Car accidents happen all the time. In fact, studies from the Bureau of Transportation Statistics have found that there are likely 13 car accidents occurring in the U.S. every minute.
It is, therefore, likely that you could end up experiencing a minor fender-bender from time to time, simply due to how common car accidents are. Say that both you and the other driver are uninjured, your airbag doesn’t go off and your car has only suffered a scratch or dent – not enough for major repairs. In this scenario, it’s only normal for people to not want to involve the police or their insurance companies. Yet, this hands-off approach might make the situation worse.
You may have suffered hidden injuries
It will benefit you greatly to get the police involved in the event of an accident. In most cases, people experience an adrenaline rush and don’t realize they’ve suffered hidden injuries. Even in a minor accident, the victim could experience the following injuries:
- Whiplash: occurs when the head violently rocks back and forth, putting pressure on the spine and neck muscles
- Internal bleeding: ruptured organs aren’t immediately apparent and often need professional medical evaluation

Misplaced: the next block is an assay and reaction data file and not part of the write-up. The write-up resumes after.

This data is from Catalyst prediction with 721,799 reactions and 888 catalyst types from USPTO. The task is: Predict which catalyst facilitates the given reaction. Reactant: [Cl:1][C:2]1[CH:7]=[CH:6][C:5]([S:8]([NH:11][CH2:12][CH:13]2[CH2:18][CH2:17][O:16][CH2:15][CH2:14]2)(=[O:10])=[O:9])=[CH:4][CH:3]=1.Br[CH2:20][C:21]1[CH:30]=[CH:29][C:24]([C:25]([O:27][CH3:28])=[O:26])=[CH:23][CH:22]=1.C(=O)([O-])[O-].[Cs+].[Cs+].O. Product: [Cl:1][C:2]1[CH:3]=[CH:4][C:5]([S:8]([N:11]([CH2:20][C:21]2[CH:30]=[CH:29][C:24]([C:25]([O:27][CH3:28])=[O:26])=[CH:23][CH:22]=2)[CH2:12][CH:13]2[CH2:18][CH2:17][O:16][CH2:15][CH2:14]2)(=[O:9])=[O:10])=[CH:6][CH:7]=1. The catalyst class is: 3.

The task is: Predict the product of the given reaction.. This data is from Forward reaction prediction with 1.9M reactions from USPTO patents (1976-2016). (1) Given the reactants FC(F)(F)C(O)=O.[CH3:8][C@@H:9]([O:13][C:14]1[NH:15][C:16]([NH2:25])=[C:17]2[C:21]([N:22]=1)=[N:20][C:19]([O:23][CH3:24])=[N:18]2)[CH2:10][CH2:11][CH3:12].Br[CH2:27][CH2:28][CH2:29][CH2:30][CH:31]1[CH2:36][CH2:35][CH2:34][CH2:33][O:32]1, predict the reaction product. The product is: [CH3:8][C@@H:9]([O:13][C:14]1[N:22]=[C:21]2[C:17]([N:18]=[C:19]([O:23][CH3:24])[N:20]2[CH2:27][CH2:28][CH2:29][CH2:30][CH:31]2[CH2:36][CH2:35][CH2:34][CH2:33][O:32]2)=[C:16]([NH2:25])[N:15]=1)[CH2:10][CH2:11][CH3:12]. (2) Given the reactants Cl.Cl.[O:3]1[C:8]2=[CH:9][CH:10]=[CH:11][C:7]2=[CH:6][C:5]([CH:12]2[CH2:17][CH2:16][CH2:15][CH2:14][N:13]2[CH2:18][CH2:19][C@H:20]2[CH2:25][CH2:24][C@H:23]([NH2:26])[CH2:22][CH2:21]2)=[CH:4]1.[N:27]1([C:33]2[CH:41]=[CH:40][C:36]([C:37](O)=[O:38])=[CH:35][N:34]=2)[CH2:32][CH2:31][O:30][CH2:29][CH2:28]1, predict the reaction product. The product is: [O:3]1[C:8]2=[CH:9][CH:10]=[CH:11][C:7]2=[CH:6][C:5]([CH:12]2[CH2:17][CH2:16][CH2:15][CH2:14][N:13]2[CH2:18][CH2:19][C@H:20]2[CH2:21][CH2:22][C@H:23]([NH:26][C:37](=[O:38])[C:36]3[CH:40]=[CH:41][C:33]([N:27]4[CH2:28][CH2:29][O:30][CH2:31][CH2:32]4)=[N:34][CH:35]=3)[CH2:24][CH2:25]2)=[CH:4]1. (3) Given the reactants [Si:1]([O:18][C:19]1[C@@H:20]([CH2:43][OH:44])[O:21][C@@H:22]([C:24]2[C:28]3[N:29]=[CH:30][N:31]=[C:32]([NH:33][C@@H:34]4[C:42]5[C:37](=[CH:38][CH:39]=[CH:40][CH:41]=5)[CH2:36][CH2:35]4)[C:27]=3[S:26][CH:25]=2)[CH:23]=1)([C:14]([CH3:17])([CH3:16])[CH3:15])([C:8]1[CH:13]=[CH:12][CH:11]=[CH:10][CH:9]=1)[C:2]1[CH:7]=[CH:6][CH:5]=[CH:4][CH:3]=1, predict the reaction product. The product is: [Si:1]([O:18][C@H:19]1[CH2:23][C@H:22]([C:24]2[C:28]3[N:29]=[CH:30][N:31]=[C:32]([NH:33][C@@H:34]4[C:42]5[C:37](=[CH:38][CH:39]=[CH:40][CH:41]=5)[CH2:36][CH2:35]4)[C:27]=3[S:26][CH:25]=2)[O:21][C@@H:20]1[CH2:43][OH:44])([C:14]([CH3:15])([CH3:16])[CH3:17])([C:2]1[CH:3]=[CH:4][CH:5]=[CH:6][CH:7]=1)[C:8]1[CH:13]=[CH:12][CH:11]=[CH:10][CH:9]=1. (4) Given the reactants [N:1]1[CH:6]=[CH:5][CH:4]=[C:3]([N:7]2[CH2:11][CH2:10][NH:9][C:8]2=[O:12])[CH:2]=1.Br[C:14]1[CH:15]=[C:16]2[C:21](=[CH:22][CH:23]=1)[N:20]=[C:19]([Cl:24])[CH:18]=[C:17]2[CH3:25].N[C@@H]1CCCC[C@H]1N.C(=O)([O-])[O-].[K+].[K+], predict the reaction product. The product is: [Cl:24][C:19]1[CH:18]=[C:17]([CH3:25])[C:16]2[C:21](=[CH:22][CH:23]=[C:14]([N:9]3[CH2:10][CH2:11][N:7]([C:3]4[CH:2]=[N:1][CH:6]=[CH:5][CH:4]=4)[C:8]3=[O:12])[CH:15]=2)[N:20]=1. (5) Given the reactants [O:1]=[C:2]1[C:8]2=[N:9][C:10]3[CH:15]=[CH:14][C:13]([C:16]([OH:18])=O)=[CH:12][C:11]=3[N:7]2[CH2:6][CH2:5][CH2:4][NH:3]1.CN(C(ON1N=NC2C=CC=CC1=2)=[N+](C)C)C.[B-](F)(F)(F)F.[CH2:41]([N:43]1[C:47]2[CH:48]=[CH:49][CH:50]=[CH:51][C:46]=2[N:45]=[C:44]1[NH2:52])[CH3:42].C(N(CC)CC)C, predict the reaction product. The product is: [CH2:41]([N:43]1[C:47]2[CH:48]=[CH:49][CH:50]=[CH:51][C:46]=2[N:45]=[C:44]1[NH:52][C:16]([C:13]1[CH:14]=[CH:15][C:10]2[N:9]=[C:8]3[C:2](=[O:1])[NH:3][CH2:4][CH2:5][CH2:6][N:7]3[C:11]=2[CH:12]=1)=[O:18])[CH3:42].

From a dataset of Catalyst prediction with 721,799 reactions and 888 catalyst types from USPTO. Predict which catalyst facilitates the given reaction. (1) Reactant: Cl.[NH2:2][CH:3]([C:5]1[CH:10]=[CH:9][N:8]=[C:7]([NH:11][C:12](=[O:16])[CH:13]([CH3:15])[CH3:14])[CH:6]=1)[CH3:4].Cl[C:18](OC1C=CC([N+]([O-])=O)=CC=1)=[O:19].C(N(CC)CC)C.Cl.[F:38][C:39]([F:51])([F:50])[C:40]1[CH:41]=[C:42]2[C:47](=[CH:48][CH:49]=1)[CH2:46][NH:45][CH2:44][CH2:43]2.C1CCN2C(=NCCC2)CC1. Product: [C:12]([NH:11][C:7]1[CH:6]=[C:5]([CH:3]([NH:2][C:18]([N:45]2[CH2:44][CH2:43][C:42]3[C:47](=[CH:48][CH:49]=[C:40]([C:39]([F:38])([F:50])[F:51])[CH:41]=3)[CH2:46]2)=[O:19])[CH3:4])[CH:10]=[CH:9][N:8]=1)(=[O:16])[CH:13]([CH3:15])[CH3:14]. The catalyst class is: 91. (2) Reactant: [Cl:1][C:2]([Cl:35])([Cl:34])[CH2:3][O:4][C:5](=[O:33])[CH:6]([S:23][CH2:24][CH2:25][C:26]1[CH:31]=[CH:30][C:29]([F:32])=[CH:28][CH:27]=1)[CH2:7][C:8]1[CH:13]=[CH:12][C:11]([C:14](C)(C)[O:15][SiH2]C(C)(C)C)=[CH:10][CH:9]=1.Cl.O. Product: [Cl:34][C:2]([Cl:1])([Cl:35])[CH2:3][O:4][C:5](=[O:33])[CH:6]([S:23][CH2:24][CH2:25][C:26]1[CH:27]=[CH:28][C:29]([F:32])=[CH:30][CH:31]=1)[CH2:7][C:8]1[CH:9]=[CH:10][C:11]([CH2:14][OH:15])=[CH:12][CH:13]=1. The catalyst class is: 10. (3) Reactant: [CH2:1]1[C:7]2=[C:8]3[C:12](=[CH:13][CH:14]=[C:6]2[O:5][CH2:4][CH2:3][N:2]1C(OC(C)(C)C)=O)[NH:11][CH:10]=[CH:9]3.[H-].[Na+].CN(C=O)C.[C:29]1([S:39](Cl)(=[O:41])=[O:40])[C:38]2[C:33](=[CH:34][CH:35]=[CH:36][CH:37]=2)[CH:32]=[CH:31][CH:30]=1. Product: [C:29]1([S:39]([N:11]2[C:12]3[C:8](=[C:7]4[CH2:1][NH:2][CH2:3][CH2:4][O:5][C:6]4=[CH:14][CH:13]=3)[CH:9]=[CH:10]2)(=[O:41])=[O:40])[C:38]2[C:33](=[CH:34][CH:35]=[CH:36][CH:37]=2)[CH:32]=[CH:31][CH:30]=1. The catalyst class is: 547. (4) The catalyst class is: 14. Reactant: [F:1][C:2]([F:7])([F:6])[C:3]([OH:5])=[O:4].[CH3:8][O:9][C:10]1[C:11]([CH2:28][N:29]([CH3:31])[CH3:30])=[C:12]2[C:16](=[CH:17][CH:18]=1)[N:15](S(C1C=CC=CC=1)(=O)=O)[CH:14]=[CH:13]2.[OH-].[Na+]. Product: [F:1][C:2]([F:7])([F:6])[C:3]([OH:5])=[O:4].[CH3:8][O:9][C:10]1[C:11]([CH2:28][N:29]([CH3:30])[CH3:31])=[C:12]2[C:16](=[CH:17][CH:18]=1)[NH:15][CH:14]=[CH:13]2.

- PTSD: a psychological injury that may cause depression, anxiety and flashback symptoms
- Spinal trauma: can lead to nerve damage and paralysis
- Brain trauma: may cause permanent mental and physical health repercussions
As a result, you should consider contacting the police and getting a report of the accident that can be used if you later find you need medical attention.
You may be legally required to report your accident
Legally speaking, you must contact the police and file a report of your accident if the following occurs:
- One or more drivers involved is uninsured
- Someone was killed, injured or there was at least $500 worth of property damage
If you have been injured in a vehicle accident, you need to take time to become aware of your legal rights. Depending on your circumstances, you may be owed considerable compensation.